“Led by S&P, the agencies have said that, to keep their equity credit, they have to knock out any massive incentive to call,” says Turnbull-Schwartz.

That can be a positive for investors in some existing issues, which could change from potential equity to high-yielding investment-grade debt overnight (Munro cites the example of a bond from oil and gas supplier Santos). But new issuers with any desire to get equity credit will have to offer lower step-ups, increasing the risk for investors – especially in a rising-rate environment.

“If they’ve issued a bond in today’s low-interest-rate environment and five years down the line that looks like cheap financing even with the step-up, why wouldn’t the CFO do what his shareholders expect and decide not to call?” asks Richard Ryan, director of fixed income at M&G Investments and no fan of hybrids.

In many ways, this is simply fixed-income managers wondering if they ought to buy paper that looks so much like equity. This comes across again in the third guideline that they tend to follow when buying hybrids – avoid banks.

Bank-issued contingent capital instruments (so-called CoCos) generally get written off, should the issuer’s core tier-1 capital ratio fall below a threshold. Again, the terms have shifted against yield-hungry buyers – three years ago they came with a 5% threshold; more recent issues wipe bondholders out at 7%.

That is too much like equity for many. After all, European banks sit with equity-to-asset ratios of 3-5%. Compare that Linde, whose ratio is more like 40%. With that ‘real’ equity cushion your hybrid is much less likely to feel like equity. The coupons due from Linde’s hybrid add up to just €100m, notes Turnbull-Schwartz, while its equity market capitalisation is almost €30bn.

“Linde simply wouldn’t risk even a 1% move in that market cap for the sake of deferring a couple of coupons,” he says, “whereas banks are highly-geared and regulators will pressure them to use the full flexibility.”

Some contingent capital carries even greater risk than equity, Turnbull-Schwartz continues, because they can be written down to zero, like equity, but confer no ownership rights should some equity value remain after a resolution.

“I suspected these might be attracting significant interest from equity investors,” he says, “but when I’ve asked underwriters about this the response hasn’t been clear.”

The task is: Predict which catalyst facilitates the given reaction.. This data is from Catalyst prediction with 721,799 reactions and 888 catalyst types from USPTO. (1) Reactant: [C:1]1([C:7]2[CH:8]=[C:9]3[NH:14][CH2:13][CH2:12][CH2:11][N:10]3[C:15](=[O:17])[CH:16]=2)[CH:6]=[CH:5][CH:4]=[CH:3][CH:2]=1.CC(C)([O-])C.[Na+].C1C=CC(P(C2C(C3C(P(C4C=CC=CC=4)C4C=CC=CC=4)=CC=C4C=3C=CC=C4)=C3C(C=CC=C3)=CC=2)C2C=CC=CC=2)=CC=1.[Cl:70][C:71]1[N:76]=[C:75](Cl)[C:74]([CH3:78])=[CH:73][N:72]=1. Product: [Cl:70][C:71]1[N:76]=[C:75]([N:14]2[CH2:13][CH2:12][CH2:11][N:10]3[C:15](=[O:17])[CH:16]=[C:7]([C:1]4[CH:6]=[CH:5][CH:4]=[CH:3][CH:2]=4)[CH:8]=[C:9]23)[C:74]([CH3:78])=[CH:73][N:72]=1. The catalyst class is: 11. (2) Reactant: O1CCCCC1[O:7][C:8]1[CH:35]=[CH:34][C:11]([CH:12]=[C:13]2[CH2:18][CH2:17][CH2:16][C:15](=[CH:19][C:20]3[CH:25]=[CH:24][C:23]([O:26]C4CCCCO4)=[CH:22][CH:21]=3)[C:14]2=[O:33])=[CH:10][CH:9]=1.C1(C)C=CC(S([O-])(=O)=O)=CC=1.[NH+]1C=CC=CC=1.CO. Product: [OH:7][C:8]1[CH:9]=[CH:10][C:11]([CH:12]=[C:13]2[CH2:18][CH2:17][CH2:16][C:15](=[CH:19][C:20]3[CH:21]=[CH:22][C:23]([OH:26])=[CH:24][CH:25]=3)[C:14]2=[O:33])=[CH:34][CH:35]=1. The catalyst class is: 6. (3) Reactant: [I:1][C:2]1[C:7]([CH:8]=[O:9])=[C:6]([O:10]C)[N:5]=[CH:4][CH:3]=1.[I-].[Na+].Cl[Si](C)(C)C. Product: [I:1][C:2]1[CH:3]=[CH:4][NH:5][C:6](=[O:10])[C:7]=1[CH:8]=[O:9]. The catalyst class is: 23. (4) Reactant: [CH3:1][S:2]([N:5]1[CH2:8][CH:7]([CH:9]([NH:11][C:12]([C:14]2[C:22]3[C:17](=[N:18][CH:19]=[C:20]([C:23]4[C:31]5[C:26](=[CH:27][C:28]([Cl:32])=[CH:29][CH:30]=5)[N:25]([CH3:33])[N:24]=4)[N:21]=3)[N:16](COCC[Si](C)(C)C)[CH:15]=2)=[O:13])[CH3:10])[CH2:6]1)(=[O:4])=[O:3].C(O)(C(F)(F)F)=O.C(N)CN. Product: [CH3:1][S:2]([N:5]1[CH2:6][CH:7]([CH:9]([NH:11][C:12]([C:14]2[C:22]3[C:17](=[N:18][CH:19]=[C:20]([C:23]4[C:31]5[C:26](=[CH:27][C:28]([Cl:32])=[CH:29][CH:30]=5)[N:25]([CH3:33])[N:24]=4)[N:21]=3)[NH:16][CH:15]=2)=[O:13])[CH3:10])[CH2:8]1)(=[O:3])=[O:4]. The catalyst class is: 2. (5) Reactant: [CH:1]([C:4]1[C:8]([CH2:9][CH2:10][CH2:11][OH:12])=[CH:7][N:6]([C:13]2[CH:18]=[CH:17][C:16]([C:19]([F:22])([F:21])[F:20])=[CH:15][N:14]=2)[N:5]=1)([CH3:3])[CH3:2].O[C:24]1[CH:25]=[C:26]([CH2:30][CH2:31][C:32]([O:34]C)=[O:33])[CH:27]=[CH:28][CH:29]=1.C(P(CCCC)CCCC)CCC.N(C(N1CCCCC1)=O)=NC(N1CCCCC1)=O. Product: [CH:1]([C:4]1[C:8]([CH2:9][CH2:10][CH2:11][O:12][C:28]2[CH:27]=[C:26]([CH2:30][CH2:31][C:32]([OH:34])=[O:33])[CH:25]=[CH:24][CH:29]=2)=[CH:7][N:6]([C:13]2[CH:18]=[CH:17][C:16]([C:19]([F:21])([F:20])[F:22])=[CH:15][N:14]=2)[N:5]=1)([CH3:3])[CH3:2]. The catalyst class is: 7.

Chris Higham, corporate bond portfolio manager at Aviva Investors, is unusual in explicitly comparing the hybrid yield against the equity-dividend yield from issuers he likes – he says that around one-third of hybrids yield more than the equity. But even he likes reassurance that this isn’t really equity – he bought KPN’s hybrid because of the added cushion from its simultaneous rights issue, but not TelecomItalia, which did not raise equity, and he echoes the point about about the greater-than-equity risk in CoCos.

“CoCos are not attractive for fixed income investors, fundamentally,” he says. “But while we buy corporate hybrids very much name by name, we generally believe that this is likely to be a continuing opportunity over the next few years.”

So, pick good credits, with a clear incentive to call, that issue regularly, and that aren’t banks. Does that make hybrids a safe high-yielding opportunity? Some, like Ryan and Kuhn, need a lot of persuasion.

“There is a similarity between today’s hybrid issuance and the 2007 environment,” says Ryan. “We’d be foolhardy to believe that everything will be fine this time.”

Kuhn adds: “I think that it’s absolutely possible that corporate perpetuals will not be called in five or 10 years’ time and that investors will be forced either to sell or let the issuers buy them out at a discount.”

As the rating agencies increasingly tighten the rules around equity content, perhaps bond managers should acknowledge that, outside a few core utility-sector issues, if it looks like duck and quacks like a duck, it may well be a duck.